Hurricane Andrew made a mess of communities in Florida (USA).
Months after its Aug. 23, 1992, landfall near Miami, meteorologists upgraded it to a Category 5 hurricane with 167 mph winds at one point and 17-foot storm surge. The storm killed 65 people and stripped thousands of homes to concrete foundations.
The storm was so destructive that meteorologists retired its name forever.
Hurricane Andrew’s fury prompted a statewide building code in Florida, passed in 2002. The rules (among other standards) require stronger fasteners on roofs of newly built structures to keep them from blowing off. For example, fasteners for asphalt shingles roofs in Florida must comply with American Society for Testing and Materials (ASTM) F-1667 (Standard Specification for Driven Fasteners: Nails, Spikes, and Staples). The standard covers material requirements and physical properties, such as ductility and tensile strength.
Standards are not always welcomed, despite their intent in the preservation of life and property. Some might say a particular standard is heavy-handed or some might feel victimized because they were left out of the process.
In medicine, most are familiar with the phrase Standard of Care. While the concept has evolved over the years and will continue to do so, it is generally accepted that the standard of care is what a minimally competent physician in the same field would do in the same situation, with the same resources.1
Standards are inescapable for people and organizations. They address a range of issues for the benefit of the whole. Concisely stated, “standards fuel the development and implementation of technologies that influence and transform the way we live, work, and communicate.”2
Standards are applied in operational law, regulations, and municipal and state codes. They guide best practices. ASTM’s 12,000+ standards are applicable to industry, infrastructure, defense, the environment, consumer products, and occupational health and safety.
Catastrophic events, such as Hurricane Andrew, led to ASTM standards for emergency management. The ASTM EMS Committee, formed in 1984, has four technical subcommittees, including one for communications.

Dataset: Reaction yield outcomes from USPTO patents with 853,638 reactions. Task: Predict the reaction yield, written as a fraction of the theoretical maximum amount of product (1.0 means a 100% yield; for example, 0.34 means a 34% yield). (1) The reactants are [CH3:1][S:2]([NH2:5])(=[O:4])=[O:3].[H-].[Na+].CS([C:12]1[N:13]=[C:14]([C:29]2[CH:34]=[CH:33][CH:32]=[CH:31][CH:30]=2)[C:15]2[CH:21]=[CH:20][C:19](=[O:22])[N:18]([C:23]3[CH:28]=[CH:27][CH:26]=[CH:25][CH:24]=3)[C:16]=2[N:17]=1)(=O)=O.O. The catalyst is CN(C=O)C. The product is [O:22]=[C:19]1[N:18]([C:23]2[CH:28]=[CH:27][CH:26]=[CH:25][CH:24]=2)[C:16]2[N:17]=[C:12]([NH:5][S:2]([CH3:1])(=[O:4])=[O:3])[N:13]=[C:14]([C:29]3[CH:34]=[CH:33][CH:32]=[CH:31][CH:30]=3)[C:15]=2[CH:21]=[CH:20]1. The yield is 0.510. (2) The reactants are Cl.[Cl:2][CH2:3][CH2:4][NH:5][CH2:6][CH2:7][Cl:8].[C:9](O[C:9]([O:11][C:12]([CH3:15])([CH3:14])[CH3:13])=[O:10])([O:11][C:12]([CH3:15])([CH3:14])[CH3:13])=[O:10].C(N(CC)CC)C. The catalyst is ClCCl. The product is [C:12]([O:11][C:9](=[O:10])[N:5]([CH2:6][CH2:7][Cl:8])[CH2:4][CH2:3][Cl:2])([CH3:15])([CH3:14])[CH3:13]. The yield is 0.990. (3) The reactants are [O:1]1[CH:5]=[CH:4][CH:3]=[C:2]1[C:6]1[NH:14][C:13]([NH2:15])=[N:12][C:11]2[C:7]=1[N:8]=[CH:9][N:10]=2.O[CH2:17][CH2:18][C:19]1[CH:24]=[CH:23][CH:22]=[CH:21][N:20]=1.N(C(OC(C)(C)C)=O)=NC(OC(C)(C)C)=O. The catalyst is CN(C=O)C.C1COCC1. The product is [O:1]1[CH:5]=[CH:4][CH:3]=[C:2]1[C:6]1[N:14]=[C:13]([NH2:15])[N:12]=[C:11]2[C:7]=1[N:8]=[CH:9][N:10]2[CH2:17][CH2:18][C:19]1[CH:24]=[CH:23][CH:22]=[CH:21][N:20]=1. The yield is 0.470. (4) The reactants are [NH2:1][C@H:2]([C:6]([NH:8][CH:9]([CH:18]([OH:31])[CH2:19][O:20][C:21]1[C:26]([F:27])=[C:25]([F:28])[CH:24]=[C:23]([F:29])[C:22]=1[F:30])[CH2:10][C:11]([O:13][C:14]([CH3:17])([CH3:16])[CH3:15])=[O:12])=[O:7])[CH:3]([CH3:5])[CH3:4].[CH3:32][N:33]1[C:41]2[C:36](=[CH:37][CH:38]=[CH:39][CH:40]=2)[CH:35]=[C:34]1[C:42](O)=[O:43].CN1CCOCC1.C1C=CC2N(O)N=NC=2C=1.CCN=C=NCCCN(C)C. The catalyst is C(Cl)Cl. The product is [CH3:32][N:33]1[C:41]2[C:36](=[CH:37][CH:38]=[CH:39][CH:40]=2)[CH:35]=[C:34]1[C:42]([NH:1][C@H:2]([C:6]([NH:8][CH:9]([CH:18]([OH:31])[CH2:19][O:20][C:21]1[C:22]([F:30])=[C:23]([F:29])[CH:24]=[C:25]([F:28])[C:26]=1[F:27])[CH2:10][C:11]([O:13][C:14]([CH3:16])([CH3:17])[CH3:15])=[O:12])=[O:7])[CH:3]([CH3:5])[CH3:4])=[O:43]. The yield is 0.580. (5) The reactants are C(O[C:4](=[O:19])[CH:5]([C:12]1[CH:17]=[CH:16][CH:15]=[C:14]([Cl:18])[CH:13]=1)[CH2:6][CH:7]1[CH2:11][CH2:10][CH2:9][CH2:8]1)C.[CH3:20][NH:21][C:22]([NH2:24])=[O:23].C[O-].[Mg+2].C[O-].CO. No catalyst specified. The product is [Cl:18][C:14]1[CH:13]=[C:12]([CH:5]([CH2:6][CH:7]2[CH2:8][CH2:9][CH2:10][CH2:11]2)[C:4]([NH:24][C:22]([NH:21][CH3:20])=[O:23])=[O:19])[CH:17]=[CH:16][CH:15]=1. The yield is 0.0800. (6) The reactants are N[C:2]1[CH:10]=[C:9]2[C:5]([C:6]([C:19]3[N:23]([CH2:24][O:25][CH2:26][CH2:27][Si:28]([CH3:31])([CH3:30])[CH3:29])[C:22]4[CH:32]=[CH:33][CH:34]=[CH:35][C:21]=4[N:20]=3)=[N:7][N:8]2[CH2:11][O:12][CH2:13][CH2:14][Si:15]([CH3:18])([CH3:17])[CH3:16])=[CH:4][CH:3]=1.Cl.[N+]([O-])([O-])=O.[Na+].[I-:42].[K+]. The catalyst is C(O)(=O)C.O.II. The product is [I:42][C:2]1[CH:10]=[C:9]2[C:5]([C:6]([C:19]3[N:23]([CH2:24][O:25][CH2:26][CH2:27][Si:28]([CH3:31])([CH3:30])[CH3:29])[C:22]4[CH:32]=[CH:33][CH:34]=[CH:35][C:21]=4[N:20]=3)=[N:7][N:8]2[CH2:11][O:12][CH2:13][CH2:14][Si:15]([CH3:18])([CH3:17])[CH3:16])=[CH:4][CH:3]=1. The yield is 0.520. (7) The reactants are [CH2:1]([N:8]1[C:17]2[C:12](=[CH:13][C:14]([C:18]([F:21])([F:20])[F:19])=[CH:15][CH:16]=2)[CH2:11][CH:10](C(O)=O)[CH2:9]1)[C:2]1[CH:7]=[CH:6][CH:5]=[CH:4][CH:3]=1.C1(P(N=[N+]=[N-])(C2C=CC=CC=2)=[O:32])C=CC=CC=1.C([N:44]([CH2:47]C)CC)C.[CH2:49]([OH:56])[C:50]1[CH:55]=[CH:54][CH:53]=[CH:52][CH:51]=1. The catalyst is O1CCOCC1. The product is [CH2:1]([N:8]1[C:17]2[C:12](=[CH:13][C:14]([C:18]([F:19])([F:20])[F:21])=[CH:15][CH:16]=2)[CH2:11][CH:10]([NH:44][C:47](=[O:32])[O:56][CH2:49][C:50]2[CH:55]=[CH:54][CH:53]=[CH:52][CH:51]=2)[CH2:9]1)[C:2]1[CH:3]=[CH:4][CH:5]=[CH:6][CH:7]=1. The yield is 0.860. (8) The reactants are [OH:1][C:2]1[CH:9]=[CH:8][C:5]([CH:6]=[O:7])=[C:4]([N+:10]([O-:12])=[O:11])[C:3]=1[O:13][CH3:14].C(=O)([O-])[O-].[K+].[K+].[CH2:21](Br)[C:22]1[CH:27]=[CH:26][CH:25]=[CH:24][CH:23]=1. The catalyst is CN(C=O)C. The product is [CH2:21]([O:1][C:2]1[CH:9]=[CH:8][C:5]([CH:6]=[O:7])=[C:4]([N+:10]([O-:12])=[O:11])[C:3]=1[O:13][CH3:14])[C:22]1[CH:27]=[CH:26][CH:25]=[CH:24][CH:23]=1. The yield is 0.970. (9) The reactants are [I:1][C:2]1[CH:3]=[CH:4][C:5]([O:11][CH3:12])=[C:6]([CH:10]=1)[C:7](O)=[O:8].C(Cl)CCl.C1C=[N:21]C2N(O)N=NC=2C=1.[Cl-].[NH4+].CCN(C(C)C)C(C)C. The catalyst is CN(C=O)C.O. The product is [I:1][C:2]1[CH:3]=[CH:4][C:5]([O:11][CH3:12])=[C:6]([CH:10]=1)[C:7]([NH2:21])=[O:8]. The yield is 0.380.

The ASTM has since published standards and position statements addressing EMD system design, safety, and effectiveness. ASTM states in document F-1258 Standard Practice for Emergency Medical Dispatch (Section 4.1.2.):
There must be continuity in the delivery of EMD care. To safely and effectively provide correct medical care, the EMD that is medically directing, evaluating and coding, must maintain direct access to the calling party and must use a medically approved emergency medical dispatch priority reference system. The person giving the medical instruction to the caller must be the same person that asks the systematic interrogation questions.
The statement appears in the first version of F-1258 and in the most recent revision released in 2014. The document has changed markedly over the years. It never wavers from the value of EMD or the use of a dispatch priority reference system. Rather, modifications expand and reinforce an EMD’s significance to EMS. Section 5.4/F-1259-95 (2014), which was added in later revisions, encapsulates what IAED Founder Dr. Jeff Clawson, who invented the emergency dispatch protocols, has been preaching for years:
This practice [standards for EMDs] may assist in overcoming some of the misconceptions regarding emergency medical dispatching. These include the uncontrollable nature of the caller’s hysteria, lack of time of the dispatcher, potential danger and liability to the EMD, lack of recognition of the benefits of dispatch pre-arrival instructions, and misconceptions that red lights, siren, and maximal response are always necessary.
Wow! How many times have we heard that?
When you consider that the correct use of a protocol is the equivalent of a roof builder’s checklist, any omission can and often will blow the roof right off the house.
1 Moffett P, Moore G. “The Standard of Care: Legal History and Definition: the Bad and Good News.” The Western Journal of Emergency Medicine. 2011; Feb. https://www.ncbi.nlm.nih.gov/pmc/articles/PMC3088386/ (accessed Jan. 15, 2018).
2 “What are Standards? Why are They Important?” Institute of Electrical and Electronics Engineers (IEEE). 2011; Oct. 3. https://beyondstandards.ieee.org/general-news/what-are-standards-why-are-they-important/ (accessed Jan. 15, 2018).